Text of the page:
Local experts discuss COVID-19 testing availability

Sunday, March 22, 2020

As more cases of coronavirus are confirmed in Iowa and across the country, many people are wondering if they have the virus and asking what they can do to get tested. Conflicting information from across the country has added to the confusion.

“The first question anyone should ask when considering if they should get tested for coronavirus is if they have traveled to an area with ongoing spread of the virus, or if they have come into close personal contact with some who has tested positive,” said Dr. Stephanie Johnson, pathologist and medical director of Spencer Hospital’s Laboratory. “If you happen to meet these criteria, then you need to assess yourself for symptoms of coronavirus including a fever over 100.4 degrees, cough, and shortness of breath. People who have met the contact criteria and have symptoms should call their physician’s office for further evaluation and to determine if they need testing.

She emphasized, “If at any time you should develop difficulty breathing, pain or pressure in your chest, confusion, or bluish lips or face, you should call 911 or your local emergency department and seek medical attention immediately.”

Besides the criteria for individual testing, there has been a significant amount of media attention given to local and national availability of testing.

“Locally, we have the supplies needed to collect samples from people who meet the criteria for testing,” said Jordan Reed, laboratory director for Spencer Hospital. “We have worked closely with local physicians, using regional and national resources, to develop criteria to test patients that ensures local testing materials are used appropriately while providing testing and care when it is indicated. While the sample is collected from a person within our community, the testing for coronavirus is performed at the State Hygienic Laboratory at the University of Iowa or at a regional reference laboratory so it’s important we meet the testing protocol for those labs before collecting a specimen.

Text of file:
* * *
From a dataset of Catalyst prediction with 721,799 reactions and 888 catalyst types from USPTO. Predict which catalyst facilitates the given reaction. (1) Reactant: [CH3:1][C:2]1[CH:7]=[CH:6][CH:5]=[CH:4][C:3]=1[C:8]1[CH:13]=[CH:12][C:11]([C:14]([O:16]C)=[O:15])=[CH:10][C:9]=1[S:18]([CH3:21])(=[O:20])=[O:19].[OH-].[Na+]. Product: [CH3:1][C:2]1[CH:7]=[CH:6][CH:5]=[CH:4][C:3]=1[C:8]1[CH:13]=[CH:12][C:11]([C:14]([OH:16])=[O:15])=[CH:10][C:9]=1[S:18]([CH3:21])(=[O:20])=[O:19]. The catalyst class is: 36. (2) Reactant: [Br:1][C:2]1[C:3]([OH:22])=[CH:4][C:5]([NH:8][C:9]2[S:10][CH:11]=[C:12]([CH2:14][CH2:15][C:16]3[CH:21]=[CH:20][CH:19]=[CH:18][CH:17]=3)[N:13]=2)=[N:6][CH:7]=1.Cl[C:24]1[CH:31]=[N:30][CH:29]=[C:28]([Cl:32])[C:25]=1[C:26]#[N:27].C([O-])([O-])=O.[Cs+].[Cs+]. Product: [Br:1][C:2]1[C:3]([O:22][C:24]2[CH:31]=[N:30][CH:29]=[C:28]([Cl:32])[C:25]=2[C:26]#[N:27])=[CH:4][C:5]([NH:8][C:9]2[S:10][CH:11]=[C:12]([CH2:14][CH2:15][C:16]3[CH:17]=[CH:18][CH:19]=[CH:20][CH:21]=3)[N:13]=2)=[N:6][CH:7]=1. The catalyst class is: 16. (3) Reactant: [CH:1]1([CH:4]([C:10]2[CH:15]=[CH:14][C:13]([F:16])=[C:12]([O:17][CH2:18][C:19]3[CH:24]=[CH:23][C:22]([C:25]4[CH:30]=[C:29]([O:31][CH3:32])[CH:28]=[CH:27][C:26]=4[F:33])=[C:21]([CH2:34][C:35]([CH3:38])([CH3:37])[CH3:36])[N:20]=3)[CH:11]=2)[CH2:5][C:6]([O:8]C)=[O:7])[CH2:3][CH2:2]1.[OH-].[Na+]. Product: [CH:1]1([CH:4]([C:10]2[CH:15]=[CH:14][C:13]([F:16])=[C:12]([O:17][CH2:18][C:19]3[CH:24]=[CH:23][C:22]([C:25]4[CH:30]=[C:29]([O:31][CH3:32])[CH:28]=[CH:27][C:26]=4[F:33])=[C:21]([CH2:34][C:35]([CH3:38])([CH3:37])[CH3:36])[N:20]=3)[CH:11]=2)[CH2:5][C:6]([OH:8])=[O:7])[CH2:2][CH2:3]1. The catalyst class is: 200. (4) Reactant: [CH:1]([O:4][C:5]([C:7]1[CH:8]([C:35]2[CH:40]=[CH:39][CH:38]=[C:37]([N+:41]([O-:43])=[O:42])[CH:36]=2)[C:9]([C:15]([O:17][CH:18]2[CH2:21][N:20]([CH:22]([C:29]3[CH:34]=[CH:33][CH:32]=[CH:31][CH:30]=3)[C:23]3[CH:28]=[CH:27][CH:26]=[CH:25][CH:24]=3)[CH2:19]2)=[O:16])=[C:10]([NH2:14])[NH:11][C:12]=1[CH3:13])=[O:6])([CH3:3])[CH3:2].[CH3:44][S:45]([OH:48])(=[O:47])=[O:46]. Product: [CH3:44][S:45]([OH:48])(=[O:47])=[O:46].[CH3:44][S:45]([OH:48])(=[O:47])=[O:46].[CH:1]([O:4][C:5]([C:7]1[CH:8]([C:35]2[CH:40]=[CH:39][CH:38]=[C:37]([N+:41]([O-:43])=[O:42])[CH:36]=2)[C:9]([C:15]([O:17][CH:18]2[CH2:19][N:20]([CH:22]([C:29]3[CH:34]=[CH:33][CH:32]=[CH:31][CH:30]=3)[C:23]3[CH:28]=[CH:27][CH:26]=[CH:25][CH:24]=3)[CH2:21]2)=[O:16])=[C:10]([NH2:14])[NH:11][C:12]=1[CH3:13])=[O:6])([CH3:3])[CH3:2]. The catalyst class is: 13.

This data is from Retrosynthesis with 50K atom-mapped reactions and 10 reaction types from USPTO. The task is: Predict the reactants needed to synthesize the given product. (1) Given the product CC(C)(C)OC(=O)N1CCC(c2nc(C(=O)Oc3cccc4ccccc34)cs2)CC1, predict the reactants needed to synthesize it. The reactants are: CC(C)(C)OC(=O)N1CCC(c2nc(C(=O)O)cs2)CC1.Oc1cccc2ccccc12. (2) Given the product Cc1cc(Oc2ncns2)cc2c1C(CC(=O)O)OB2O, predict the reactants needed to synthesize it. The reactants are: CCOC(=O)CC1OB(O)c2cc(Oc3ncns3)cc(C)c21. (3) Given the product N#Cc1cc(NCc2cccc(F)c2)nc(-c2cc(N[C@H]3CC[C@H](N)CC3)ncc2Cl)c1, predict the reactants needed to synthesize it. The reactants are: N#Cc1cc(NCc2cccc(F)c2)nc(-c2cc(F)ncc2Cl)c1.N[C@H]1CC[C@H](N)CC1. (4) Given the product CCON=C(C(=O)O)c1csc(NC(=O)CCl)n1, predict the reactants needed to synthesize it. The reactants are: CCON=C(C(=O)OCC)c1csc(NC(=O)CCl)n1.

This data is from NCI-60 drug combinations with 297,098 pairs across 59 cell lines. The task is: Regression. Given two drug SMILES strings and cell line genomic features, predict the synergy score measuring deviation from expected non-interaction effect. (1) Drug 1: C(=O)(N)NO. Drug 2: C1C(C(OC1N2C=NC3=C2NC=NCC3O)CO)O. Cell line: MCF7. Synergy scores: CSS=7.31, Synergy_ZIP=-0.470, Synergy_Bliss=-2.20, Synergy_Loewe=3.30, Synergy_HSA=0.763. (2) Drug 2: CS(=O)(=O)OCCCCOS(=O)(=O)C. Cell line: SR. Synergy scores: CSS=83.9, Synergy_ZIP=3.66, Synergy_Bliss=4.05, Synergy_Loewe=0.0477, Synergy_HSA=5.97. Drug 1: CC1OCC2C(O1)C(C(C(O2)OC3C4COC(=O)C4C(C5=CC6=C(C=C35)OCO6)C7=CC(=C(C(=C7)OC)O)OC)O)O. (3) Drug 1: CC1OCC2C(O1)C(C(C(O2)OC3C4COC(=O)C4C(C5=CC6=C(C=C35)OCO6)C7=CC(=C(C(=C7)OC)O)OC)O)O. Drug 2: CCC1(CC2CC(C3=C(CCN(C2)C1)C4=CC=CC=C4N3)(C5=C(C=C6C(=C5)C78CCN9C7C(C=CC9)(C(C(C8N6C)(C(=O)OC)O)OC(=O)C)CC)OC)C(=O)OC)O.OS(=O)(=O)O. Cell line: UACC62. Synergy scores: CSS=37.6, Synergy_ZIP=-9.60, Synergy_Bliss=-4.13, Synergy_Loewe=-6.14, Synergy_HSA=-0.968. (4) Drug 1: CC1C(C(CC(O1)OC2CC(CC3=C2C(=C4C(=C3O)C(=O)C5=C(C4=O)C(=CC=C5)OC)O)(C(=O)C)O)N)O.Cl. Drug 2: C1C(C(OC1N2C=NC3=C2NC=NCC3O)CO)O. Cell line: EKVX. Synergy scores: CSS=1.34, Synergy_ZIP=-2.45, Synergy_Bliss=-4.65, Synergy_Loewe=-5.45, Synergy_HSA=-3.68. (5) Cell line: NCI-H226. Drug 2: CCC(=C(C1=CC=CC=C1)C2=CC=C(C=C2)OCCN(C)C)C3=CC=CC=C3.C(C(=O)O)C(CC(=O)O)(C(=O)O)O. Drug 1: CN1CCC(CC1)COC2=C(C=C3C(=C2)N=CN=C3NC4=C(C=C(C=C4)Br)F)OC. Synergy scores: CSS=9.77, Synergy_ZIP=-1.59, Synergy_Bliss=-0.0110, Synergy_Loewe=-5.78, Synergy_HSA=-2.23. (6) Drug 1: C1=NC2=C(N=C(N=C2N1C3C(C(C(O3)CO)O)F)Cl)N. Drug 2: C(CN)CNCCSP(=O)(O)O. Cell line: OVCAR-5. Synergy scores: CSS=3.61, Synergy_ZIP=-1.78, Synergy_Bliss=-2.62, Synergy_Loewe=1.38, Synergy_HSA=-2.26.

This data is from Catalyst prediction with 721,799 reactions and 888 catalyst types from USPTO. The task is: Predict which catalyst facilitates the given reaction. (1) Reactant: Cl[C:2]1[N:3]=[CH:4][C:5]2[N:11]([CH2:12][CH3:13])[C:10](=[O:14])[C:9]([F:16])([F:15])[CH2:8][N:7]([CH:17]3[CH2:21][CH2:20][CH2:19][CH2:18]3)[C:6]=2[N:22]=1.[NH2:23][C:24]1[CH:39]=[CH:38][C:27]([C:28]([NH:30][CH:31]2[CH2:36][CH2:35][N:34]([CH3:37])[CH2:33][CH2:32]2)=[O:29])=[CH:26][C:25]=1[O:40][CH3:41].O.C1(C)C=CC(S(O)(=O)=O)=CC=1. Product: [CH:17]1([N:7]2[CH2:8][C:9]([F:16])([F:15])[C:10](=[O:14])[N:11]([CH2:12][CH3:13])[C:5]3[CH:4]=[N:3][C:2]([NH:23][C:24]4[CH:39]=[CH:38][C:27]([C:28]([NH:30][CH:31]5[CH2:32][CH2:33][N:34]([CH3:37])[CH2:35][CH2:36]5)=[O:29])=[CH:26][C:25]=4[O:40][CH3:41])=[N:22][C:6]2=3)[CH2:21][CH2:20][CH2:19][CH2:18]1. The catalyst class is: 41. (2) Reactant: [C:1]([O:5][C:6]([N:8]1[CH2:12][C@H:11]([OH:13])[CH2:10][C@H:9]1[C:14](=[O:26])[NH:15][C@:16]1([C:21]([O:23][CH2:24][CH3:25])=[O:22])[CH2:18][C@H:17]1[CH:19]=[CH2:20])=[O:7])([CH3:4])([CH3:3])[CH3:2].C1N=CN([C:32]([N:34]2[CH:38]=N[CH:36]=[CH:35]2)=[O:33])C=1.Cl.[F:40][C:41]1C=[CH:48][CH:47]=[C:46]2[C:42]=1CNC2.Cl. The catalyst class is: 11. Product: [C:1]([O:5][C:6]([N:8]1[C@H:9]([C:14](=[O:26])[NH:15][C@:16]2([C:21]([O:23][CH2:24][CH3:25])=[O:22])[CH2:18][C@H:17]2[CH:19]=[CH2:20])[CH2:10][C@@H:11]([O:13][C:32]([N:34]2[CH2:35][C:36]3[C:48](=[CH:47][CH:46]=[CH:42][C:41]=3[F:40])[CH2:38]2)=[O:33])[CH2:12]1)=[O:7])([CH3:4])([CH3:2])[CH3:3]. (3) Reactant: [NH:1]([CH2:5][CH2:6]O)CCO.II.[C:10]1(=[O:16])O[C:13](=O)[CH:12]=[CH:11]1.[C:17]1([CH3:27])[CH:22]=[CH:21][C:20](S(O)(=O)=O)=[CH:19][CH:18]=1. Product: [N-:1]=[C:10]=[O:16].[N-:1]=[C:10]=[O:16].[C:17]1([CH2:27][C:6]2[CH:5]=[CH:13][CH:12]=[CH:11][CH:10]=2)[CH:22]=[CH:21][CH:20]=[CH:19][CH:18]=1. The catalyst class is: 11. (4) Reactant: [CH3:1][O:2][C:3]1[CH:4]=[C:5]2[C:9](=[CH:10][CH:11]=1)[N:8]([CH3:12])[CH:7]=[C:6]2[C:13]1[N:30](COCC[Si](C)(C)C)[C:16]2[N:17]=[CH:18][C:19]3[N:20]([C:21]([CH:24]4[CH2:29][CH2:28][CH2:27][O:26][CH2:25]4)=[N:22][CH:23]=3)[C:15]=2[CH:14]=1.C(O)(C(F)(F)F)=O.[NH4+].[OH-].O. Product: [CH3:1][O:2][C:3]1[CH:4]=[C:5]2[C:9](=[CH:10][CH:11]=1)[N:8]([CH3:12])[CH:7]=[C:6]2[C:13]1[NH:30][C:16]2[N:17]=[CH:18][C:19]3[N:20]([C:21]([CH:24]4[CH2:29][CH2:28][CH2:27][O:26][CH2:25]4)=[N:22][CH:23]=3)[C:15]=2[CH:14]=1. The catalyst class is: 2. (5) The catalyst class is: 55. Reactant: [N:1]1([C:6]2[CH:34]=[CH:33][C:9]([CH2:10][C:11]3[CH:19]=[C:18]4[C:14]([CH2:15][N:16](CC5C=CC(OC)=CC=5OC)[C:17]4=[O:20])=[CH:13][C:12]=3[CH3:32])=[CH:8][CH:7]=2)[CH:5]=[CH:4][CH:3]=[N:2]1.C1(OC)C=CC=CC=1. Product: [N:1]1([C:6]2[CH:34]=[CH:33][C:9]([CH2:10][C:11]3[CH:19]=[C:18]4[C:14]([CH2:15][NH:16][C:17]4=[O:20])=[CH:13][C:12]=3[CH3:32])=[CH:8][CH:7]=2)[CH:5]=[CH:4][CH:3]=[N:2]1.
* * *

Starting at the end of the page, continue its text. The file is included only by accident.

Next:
Reed continued, “Beyond concern for conservation of local testing materials, the materials needed to conduct the actual test for coronavirus at state and national labs are limited. Development of new medical tests is a complicated process that typically takes years, so limitations in testing supply is due to a combination of this developmental process and the fact that coronavirus is a new virus that we couldn’t even test for in the United States outside of the (Centers for Disease Control and Prevention) prior to Feb. 7.”

Despite the current limitations, Reed remains optimistic.

“Every day we get updates about progress testing sites are making to add testing and testing capacity,” he said. “The nation’s testing is projected to increase over 10 times its current capacity within the next two weeks.”

As the region’s and country’s capacity to test for coronavirus grows, patients should start to see results from testing in a shorter amount of time.

“Currently it is taking from two to seven days to receive patient results,” Reed said, “as more locations offer testing and increase capacity, we will see that time decrease to two to three days.

Johnson added, “The current testing situation for coronavirus highlights the importance of social distancing in order to ‘flatten the curve,’ which means giving the healthcare system the opportunity to build testing capacity and the ability to respond to health care needs when they arise. The best thing people can do right now to improve testing for coronavirus is to stay home, avoid contact with others, and to call your physician’s office for further evaluation if you feel ill.”

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